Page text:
President Zack Praises U.S. Supreme Court Decision on the Rights of Children Subject to Police Questioning
Ruling Comports with ABA Amicus Brief
It’s a matter of fact, not just law, that children are not the same as adults. It is hard to imagine anyone feeling comfortable with a 13-year-old child being questioned by police without a Miranda warning. Today’s decision by the United States Supreme Court in the case of J.D.B. v. State of North Carolina recognizes a child’s unique vulnerabilities and immaturity when it comes to judgment and understanding. The American Bar Association agrees strongly with the court’s smart, fair decision that a child’s age must be considered when making a Miranda custody determination.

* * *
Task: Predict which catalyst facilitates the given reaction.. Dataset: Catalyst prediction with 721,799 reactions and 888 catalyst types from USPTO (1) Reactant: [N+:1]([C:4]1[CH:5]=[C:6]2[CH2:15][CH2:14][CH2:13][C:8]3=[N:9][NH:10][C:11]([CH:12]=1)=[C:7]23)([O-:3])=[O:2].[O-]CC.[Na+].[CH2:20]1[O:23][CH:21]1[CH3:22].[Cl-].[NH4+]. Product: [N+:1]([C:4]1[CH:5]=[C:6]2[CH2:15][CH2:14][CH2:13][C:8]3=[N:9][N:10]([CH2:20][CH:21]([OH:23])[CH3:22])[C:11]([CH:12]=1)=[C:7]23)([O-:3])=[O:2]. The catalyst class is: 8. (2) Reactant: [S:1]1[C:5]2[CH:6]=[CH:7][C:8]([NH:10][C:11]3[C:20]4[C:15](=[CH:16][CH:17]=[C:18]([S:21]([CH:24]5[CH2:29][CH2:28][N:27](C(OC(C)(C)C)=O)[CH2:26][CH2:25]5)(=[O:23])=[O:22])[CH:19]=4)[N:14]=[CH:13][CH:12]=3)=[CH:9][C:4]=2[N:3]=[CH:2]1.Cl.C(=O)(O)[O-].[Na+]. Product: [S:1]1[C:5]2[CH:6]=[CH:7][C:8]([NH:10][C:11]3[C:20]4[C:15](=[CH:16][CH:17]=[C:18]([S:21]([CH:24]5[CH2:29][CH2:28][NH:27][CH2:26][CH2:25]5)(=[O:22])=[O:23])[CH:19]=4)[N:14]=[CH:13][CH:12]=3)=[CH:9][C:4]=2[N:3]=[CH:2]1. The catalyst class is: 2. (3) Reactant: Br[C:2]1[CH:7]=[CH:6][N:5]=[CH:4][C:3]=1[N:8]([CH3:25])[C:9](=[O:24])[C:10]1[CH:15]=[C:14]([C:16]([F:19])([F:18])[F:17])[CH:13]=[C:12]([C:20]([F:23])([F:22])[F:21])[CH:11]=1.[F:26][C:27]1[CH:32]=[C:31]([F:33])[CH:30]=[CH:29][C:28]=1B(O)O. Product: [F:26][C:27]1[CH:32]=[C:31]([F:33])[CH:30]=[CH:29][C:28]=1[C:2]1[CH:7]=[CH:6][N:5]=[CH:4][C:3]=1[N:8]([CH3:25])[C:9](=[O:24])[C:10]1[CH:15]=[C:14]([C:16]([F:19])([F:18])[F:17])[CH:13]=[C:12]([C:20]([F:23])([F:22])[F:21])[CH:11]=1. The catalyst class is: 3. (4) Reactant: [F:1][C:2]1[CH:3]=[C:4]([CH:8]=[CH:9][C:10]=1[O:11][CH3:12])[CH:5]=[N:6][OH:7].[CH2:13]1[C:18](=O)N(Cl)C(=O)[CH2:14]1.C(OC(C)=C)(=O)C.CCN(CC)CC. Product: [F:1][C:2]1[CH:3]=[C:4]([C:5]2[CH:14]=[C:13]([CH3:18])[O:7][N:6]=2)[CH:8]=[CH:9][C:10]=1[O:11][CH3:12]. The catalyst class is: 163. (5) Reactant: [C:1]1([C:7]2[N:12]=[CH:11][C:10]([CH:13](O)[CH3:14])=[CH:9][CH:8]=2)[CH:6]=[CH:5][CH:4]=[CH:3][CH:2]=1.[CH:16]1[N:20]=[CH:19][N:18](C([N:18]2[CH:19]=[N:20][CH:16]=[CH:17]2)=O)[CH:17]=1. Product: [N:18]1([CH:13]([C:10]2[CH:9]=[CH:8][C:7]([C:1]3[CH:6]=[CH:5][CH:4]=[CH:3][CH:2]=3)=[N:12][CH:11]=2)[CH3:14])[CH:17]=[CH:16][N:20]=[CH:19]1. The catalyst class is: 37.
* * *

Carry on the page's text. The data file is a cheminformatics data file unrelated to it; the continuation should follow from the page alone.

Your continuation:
Editor’s Note: The ABA’s amicus brief argued that children, as compared to adults, have unique vulnerabilities, are less capable of making critical decisions in an informed and mature manner, are more impulsive and reckless, and have less capacity to understand the long-term consequences of their actions. This is the third case in recent years in which the ABA has filed an amicus brief on the unique status of children. In Roper v. Simmons, the Supreme Court in 2005 declared unconstitutional the death penalty for those who commit crimes as juveniles. In 2010, the U.S. Supreme Court applied that principle in Graham v. Florida, holding that a sentence of life in prison without the possibility of parole is unconstitutional for juveniles who commit non-homicide crimes as children.